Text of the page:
Transcript of President Obama's apointment of Judge Wilkins to be first Black U.S District Judge for the District of Columbia

6/11/2013, 11:36 a.m.

Now, the good news is last year I put forward another highly qualified nominee -- Sri Srinivasan. And Sri's credentials were also beyond question. And no doubt due to some mounting public pressure, along with the vocal bipartisan support that he received, Sri was unanimously confirmed a few weeks ago, becoming the first South Asian American to serve as a circuit court judge in our nation's history.

So I'm pleased that the Senate acted. I'm glad Republicans chose not to play politics and obstruct Sri's nomination the way they did with Caitlin's. And I'm hopeful that we can now build on that progress, because Sri's confirmation was the first to the D.C. Circuit in seven years. So out of the four vacancies that existed, one has now been filled. There are three seats still vacant on the D.C. Circuit Court -- one of them, by the way -- one of them has been vacant since Chief Justice Roberts was elevated to the Supreme Court in 2005. Anybody who values the role of our courts should find that unacceptable regardless of your party. Which brings me to today. That's why today I'm nominating three outstanding, highly qualified individuals to fill those remaining seats.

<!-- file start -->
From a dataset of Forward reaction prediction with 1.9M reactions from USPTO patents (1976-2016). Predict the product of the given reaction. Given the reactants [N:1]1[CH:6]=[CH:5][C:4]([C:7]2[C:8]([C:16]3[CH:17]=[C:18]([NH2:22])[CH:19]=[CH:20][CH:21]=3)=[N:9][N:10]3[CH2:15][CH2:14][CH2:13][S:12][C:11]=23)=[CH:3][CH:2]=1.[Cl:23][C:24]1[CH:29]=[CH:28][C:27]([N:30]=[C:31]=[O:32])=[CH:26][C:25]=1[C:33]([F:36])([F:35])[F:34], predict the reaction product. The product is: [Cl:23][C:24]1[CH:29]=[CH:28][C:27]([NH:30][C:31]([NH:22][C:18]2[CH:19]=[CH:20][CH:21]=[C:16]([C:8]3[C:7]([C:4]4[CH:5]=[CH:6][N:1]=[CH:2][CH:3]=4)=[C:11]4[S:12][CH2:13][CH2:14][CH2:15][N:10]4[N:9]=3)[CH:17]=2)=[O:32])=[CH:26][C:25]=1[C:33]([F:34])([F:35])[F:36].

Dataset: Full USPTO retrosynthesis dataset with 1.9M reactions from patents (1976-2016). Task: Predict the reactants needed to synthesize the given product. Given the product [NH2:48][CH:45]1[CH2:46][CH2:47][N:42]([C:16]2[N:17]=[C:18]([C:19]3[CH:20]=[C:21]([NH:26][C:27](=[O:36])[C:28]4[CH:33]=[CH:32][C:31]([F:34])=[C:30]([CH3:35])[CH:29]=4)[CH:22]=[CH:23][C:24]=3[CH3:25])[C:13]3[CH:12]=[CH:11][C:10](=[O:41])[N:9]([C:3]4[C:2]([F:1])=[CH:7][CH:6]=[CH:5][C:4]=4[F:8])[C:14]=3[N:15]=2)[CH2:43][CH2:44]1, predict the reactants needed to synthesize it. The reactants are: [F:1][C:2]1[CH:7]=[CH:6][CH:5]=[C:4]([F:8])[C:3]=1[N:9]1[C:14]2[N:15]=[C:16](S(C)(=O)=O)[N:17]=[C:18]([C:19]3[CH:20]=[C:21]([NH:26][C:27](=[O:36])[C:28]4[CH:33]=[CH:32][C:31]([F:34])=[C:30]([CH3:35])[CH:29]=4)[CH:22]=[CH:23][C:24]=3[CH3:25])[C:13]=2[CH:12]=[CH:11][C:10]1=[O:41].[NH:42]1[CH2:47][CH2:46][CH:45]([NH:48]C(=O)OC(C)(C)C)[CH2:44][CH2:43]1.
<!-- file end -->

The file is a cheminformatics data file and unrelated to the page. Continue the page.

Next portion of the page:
Now Patricia Millett is one of our nation's finest appellate attorneys and, until recently, held the record for the most Supreme Court arguments by a female lawyer. She served in the Solicitor General's Office for 11 years, for both Democratic and Republican Presidents. Since then, in private practice, she's represented everyone from large businesses to individual pro bono plaintiffs. And, by the way, as the wife of a retired Navy officer, Patricia has served our nation outside the courtroom as well, as a member of a military family.

Nina Pillard's career has been defined by an unshakeable commitment to the public good. She twice served in the Department of Justice and was an attorney for the NAACP Legal Defense and Education Fund. Her landmark successes before the Supreme Court include defending the constitutionality of the Family and Medical Leave Act and opening the doors of the Virginia Military Institute to female students. And, today, Nina is a professor at Georgetown and, if confirmed, would continue the D.C. Circuit's strong tradition of distinguished scholars going on to serve as judges -- from Antonin Scalia to Ruth Bader Ginsburg.

And finally, this is the second time I've called on Judge Robert Wilkins to serve -- because in 2010, I nominated Robert to the D.C. District Court, and the Senate confirmed him without opposition. Before serving with distinction as a federal judge, Robert spent eight years in private practice and a decade as a public defender here in Washington, D.C., providing legal representation to defendants who could not afford an attorney. And throughout his career, Robert has distinguished himself as a principled attorney of the utmost integrity.

So these three individuals are highly qualified to serve on the D.C. Circuit. They have broad bipartisan support from across the legal community. The non-partisan American Bar Association have given them -- each of them -- its highest rating. These are no slouches. (Laughter.) These are no hacks. There are incredibly accomplished lawyers by all accounts. And there are members of Congress here today who are ready to move forward with these nominations, including the Chairman, Patrick Leahy. So there's no reason -- aside from politics -- for Republicans to block these individuals from getting an up or down vote.